Jesus often suffers more from His friends than from His enemies.
In John Bunyan’s epic The Pilgrim’s Progress, one of Christian’s guides to the celestial city offers this wise counsel: “There are two things that they have need to possess who go on pilgrimage—courage and an unspotted life. If they have not courage, they can never hold on their way; and if their lives be loose, they will make the very name of the pilgrim stink.” The pandemic of spiritual leaders who have fallen morally in the last several years has weakened our collective influence. Even worse, it has left an undeniable stench in the nostrils of multitudes toward anything Christian.
Why do unbelievers care whether we live up to our profession? The answer is tucked away in the story of Jonah’s flight from his calling. As God judged the prophet’s disobedience with a violent storm, the sailors cried out to their false gods to save them but to no avail. Finally Jonah confessed, “I know that this great tempest is because of me” (Jon. 1:12).
Suddenly, a group of cursing, idolatrous mariners became holiness preachers—preaching to the backslidden prophet! “‘Why have you done this?’ they confronted Jonah. For the men knew that he fled from the presence of the Lord” (v. 10). Could it be that a pagan world somehow perceives that our sins are imperiling them?
When I entered ministry in the mid-1960s, it was assumed that you could trust preachers. Today, the opposite is assumed. Into the foreseeable future, trust will be harder to gain,
Believe me, I know all too well the darkness my own heart and mind are capable of if I step outside Christ’s lordship.
We all feel the reverberations when a spiritual leader falls. Each new scandal should prompt us to mourn, humble ourselves, pray, search our own hearts, reflect and recognize our profound, constant need for the grace of God.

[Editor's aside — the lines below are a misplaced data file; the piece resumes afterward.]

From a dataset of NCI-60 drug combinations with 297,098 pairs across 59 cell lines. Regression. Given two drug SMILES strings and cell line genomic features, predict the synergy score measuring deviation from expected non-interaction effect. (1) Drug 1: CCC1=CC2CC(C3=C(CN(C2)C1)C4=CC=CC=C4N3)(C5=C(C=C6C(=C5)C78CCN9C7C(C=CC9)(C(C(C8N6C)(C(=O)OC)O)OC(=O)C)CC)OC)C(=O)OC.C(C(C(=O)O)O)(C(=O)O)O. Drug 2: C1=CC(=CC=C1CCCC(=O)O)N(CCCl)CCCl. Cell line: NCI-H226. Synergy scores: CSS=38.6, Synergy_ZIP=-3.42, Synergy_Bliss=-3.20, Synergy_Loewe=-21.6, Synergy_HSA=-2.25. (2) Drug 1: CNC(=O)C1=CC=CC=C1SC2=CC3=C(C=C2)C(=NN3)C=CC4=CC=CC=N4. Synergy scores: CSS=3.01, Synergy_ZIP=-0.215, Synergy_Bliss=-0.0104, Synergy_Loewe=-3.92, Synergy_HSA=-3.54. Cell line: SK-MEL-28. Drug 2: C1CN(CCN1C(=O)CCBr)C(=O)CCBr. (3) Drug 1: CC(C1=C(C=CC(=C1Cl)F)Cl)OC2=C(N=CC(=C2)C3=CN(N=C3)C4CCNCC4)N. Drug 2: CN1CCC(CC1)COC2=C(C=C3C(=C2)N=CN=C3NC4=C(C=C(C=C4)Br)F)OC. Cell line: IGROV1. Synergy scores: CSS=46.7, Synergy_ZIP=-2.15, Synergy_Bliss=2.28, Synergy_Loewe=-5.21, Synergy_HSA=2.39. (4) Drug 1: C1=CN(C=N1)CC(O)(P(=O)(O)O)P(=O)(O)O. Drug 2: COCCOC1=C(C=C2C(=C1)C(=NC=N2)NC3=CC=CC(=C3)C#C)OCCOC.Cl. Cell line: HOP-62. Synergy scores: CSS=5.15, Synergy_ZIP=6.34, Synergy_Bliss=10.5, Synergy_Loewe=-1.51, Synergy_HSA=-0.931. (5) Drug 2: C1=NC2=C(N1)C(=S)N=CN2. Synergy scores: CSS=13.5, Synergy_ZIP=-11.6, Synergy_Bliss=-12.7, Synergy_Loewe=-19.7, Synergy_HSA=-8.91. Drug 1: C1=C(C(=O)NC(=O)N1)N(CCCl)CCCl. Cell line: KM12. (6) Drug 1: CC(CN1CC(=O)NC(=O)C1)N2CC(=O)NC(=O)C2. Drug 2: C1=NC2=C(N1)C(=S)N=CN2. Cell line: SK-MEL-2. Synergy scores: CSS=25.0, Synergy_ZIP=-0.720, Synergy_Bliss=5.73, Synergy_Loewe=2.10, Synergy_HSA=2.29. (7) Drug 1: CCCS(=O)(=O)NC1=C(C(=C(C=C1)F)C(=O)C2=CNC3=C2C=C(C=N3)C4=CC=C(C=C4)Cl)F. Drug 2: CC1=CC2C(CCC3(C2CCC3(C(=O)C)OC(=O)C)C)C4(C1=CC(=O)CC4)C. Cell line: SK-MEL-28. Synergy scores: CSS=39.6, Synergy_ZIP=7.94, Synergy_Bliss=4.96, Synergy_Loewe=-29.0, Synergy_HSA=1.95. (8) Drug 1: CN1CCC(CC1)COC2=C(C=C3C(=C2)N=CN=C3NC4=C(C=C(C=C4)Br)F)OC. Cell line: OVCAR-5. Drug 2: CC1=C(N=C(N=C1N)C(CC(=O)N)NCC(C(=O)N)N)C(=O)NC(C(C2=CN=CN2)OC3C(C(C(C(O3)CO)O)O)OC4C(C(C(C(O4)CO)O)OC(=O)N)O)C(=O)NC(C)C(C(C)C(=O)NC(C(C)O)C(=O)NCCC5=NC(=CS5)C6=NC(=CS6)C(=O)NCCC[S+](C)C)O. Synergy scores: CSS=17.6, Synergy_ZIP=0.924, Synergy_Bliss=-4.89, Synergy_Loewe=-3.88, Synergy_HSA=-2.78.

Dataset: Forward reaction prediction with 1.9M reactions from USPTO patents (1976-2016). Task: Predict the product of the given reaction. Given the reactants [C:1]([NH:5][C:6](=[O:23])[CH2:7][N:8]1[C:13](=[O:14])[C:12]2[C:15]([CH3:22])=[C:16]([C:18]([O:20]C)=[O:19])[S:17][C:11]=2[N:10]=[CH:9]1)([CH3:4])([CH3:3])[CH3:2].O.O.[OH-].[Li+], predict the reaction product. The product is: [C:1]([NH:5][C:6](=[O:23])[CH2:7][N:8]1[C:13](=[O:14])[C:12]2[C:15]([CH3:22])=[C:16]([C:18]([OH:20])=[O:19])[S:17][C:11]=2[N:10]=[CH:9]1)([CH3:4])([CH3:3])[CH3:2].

We can also build firewalls to help protect us against the barrages of the enemy. These firewalls will help us “walk worthy of the calling with which [we] are called” (Eph. 4:1). Here are some important ones:
First, keep short accounts with God. Repent immediately of all known sin. Don’t harbor any unconfessed sin, and don’t try to excuse it.
Second, establish real accountability. For 19 years, I’ve been in a serious accountability relationship with a trusted peer in ministry. We frequently meet and hold each other’s feet to the fire with penetrating questions.
Third, humble yourself before the Lord. Andrew Murray wrote, “Reckon humility to be indeed the mother-virtue, your very first duty before God, the one perpetual safeguard of the soul.”
Fourth, take the escape hatch! “No temptation has overtaken you except such as is common to man; but God is faithful, who will not allow you to be tempted beyond what you are able, but with the temptation will also make the way of escape, that you may be able to bear it” (1 Cor. 10:13). God has provided an escape—but for every second we flirt with temptation, the exit sign grows dimmer.
Here are other important firewalls:
David Shibley founded Global Advance in 1990 and has equipped church leaders in 62 nations. Now serving as Global Advance’s international representative, he mentors young people called to Christian ministry through his Days With David encounters.